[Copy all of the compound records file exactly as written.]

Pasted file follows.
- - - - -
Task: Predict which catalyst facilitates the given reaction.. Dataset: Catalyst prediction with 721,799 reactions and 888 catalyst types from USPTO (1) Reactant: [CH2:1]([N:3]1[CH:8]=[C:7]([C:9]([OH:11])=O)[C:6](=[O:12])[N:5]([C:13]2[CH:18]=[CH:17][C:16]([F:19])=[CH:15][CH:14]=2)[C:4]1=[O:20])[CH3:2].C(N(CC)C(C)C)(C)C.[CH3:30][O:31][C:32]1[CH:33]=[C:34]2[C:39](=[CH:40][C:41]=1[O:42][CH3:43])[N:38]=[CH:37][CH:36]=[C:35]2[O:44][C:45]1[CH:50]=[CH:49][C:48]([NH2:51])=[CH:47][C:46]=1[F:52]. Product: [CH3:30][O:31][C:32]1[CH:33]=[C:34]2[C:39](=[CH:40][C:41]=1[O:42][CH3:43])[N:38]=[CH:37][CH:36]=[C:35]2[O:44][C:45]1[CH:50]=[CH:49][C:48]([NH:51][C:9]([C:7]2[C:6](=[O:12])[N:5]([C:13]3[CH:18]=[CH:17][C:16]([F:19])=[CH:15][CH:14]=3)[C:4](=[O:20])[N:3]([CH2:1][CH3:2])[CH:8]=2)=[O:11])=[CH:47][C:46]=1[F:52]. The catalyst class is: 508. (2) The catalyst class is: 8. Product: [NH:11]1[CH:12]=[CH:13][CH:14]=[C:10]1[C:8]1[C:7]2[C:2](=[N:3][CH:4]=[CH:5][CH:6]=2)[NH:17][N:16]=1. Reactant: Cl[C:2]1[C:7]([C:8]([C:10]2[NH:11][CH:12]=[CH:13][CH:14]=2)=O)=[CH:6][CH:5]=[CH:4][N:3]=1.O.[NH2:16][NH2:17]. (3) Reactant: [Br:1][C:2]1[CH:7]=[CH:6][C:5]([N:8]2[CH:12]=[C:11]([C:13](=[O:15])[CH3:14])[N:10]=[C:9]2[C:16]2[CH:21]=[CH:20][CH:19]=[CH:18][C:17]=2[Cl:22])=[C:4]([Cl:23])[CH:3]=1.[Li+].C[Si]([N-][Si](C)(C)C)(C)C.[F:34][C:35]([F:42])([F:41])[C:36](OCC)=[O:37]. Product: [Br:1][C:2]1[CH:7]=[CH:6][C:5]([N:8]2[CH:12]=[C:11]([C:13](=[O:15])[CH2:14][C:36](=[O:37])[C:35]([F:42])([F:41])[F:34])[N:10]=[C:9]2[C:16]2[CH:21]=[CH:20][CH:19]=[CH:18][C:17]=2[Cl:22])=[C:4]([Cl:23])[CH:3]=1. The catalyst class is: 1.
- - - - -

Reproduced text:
Task: Predict which catalyst facilitates the given reaction.. Dataset: Catalyst prediction with 721,799 reactions and 888 catalyst types from USPTO (1) Reactant: [CH2:1]([N:3]1[CH:8]=[C:7]([C:9]([OH:11])=O)[C:6](=[O:12])[N:5]([C:13]2[CH:18]=[CH:17][C:16]([F:19])=[CH:15][CH:14]=2)[C:4]1=[O:20])[CH3:2].C(N(CC)C(C)C)(C)C.[CH3:30][O:31][C:32]1[CH:33]=[C:34]2[C:39](=[CH:40][C:41]=1[O:42][CH3:43])[N:38]=[CH:37][CH:36]=[C:35]2[O:44][C:45]1[CH:50]=[CH:49][C:48]([NH2:51])=[CH:47][C:46]=1[F:52]. Product: [CH3:30][O:31][C:32]1[CH:33]=[C:34]2[C:39](=[CH:40][C:41]=1[O:42][CH3:43])[N:38]=[CH:37][CH:36]=[C:35]2[O:44][C:45]1[CH:50]=[CH:49][C:48]([NH:51][C:9]([C:7]2[C:6](=[O:12])[N:5]([C:13]3[CH:18]=[CH:17][C:16]([F:19])=[CH:15][CH:14]=3)[C:4](=[O:20])[N:3]([CH2:1][CH3:2])[CH:8]=2)=[O:11])=[CH:47][C:46]=1[F:52]. The catalyst class is: 508. (2) The catalyst class is: 8. Product: [NH:11]1[CH:12]=[CH:13][CH:14]=[C:10]1[C:8]1[C:7]2[C:2](=[N:3][CH:4]=[CH:5][CH:6]=2)[NH:17][N:16]=1. Reactant: Cl[C:2]1[C:7]([C:8]([C:10]2[NH:11][CH:12]=[CH:13][CH:14]=2)=O)=[CH:6][CH:5]=[CH:4][N:3]=1.O.[NH2:16][NH2:17]. (3) Reactant: [Br:1][C:2]1[CH:7]=[CH:6][C:5]([N:8]2[CH:12]=[C:11]([C:13](=[O:15])[CH3:14])[N:10]=[C:9]2[C:16]2[CH:21]=[CH:20][CH:19]=[CH:18][C:17]=2[Cl:22])=[C:4]([Cl:23])[CH:3]=1.[Li+].C[Si]([N-][Si](C)(C)C)(C)C.[F:34][C:35]([F:42])([F:41])[C:36](OCC)=[O:37]. Product: [Br:1][C:2]1[CH:7]=[CH:6][C:5]([N:8]2[CH:12]=[C:11]([C:13](=[O:15])[CH2:14][C:36](=[O:37])[C:35]([F:42])([F:41])[F:34])[N:10]=[C:9]2[C:16]2[CH:21]=[CH:20][CH:19]=[CH:18][C:17]=2[Cl:22])=[C:4]([Cl:23])[CH:3]=1. The catalyst class is: 1.